You're Correct!

How Should I Fix My Hooking Golf Shots?A hook occurs when the ball starts right of the target line before curving left in the air to finish well left of the target.

It is caused when the club travels on an in to out swing path, moving from inside the body to out. To create a hooked ball flight the club face must be closed to both the swing path and target line. This combination of path and club face angle is what causes the distinctive shot shape.

To fix a hook, players first need to isolate a few key areas and check if anything is out of line. Firstly, golfers need to check their grip on the club. If the hands are in a strong position (the left hand too much on top and the right hand too much underneath), the club face is more likely to rotate closed through impact.

For a neutral grip, the club should run through the fingers of the left hand before it wraps around the handle. When looking down at the left hand, players should see two and a half knuckles with the V created by the thumb and forefinger pointing towards the right shoulder. When the right hand joins the left, players should look down and see one and a half knuckles after it has wrapped over the grip and left thumb. The V created by the thumb and forefinger on the right hand should also point at the right shoulder. With this neutral grip, golfers should be able to swing through the ball and release the club naturally and not flip it over causing a hook.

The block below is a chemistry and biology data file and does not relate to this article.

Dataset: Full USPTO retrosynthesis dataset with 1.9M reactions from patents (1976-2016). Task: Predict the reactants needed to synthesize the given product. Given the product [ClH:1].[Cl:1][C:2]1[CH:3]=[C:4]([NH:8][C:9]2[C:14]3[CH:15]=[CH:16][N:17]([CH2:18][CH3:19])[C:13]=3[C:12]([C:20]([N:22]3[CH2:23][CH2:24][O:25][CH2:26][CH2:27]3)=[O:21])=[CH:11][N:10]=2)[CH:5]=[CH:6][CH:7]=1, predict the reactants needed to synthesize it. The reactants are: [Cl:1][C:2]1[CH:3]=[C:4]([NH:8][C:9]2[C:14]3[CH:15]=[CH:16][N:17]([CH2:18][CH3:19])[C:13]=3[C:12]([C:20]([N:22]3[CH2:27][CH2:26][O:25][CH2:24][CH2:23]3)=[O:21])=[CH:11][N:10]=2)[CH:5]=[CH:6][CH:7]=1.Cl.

Golfers looking to fix their path can use a number of drills. If you are hooking the ball, the club path will be coming too far from in to out. Players can practice trying to move the club on a straighter path into the ball. One way to check this is by laying two clubs down on the ground either side of the ball, running down towards the target. Practice hitting shots from between these lines, bringing the club on a straighter swing path through the ball.
Hooking the ball can be destructive so focus on club path and face angle to fix the problem ball flight.

Sorry Try Again! - See Explanation Below

Often players look to counteract a hook by aiming more to the right. Unfortunately, the only thing which will happen is either a big block right of the target or an even bigger hook. This quick fix wont help in the long term.

Sorry Try Again! - See Explanation Below

Although golfers do need to feel as though they are swinging straighter into the ball, actively slicing the ball is likely to bring the club on an out-to-in swing path. With a strong club face this could cause the dreaded pull hook which will most likely make the next shot unplayable!

Sorry Try Again! - See Explanation Below

Rather than strengthening or weakening the grip, bring it back to neutral. A neutral grip is more likely to help the ball fly straighter and truer.